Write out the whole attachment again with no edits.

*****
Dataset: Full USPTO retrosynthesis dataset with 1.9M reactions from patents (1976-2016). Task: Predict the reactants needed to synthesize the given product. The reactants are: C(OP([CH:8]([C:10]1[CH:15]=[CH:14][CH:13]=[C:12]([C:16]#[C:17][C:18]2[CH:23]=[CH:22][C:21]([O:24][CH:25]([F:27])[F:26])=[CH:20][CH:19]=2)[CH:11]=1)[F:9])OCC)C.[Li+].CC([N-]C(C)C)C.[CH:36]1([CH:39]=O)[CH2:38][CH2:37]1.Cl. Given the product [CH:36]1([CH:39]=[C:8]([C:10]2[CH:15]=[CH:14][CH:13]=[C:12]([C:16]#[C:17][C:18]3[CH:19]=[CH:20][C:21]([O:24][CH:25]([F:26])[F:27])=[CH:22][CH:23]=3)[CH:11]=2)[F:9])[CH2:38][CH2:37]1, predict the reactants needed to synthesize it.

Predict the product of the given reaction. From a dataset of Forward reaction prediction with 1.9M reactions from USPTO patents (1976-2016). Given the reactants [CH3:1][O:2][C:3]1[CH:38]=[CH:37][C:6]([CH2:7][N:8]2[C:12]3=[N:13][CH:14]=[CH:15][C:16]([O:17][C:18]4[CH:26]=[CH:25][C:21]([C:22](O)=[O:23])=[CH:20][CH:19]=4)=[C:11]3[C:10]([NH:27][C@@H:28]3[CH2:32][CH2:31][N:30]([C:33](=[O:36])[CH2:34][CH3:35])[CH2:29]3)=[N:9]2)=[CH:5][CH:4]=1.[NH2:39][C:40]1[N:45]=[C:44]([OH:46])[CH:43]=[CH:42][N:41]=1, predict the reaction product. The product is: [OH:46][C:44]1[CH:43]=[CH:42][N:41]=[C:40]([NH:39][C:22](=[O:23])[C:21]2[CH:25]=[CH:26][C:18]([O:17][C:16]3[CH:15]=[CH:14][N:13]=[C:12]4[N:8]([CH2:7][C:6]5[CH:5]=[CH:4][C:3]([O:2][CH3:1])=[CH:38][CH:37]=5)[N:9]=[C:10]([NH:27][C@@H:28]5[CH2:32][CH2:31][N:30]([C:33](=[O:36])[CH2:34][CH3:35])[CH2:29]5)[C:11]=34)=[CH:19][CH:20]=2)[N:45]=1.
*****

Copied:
Dataset: Full USPTO retrosynthesis dataset with 1.9M reactions from patents (1976-2016). Task: Predict the reactants needed to synthesize the given product. The reactants are: C(OP([CH:8]([C:10]1[CH:15]=[CH:14][CH:13]=[C:12]([C:16]#[C:17][C:18]2[CH:23]=[CH:22][C:21]([O:24][CH:25]([F:27])[F:26])=[CH:20][CH:19]=2)[CH:11]=1)[F:9])OCC)C.[Li+].CC([N-]C(C)C)C.[CH:36]1([CH:39]=O)[CH2:38][CH2:37]1.Cl. Given the product [CH:36]1([CH:39]=[C:8]([C:10]2[CH:15]=[CH:14][CH:13]=[C:12]([C:16]#[C:17][C:18]3[CH:19]=[CH:20][C:21]([O:24][CH:25]([F:26])[F:27])=[CH:22][CH:23]=3)[CH:11]=2)[F:9])[CH2:38][CH2:37]1, predict the reactants needed to synthesize it.

Predict the product of the given reaction. From a dataset of Forward reaction prediction with 1.9M reactions from USPTO patents (1976-2016). Given the reactants [CH3:1][O:2][C:3]1[CH:38]=[CH:37][C:6]([CH2:7][N:8]2[C:12]3=[N:13][CH:14]=[CH:15][C:16]([O:17][C:18]4[CH:26]=[CH:25][C:21]([C:22](O)=[O:23])=[CH:20][CH:19]=4)=[C:11]3[C:10]([NH:27][C@@H:28]3[CH2:32][CH2:31][N:30]([C:33](=[O:36])[CH2:34][CH3:35])[CH2:29]3)=[N:9]2)=[CH:5][CH:4]=1.[NH2:39][C:40]1[N:45]=[C:44]([OH:46])[CH:43]=[CH:42][N:41]=1, predict the reaction product. The product is: [OH:46][C:44]1[CH:43]=[CH:42][N:41]=[C:40]([NH:39][C:22](=[O:23])[C:21]2[CH:25]=[CH:26][C:18]([O:17][C:16]3[CH:15]=[CH:14][N:13]=[C:12]4[N:8]([CH2:7][C:6]5[CH:5]=[CH:4][C:3]([O:2][CH3:1])=[CH:38][CH:37]=5)[N:9]=[C:10]([NH:27][C@@H:28]5[CH2:32][CH2:31][N:30]([C:33](=[O:36])[CH2:34][CH3:35])[CH2:29]5)[C:11]=34)=[CH:19][CH:20]=2)[N:45]=1.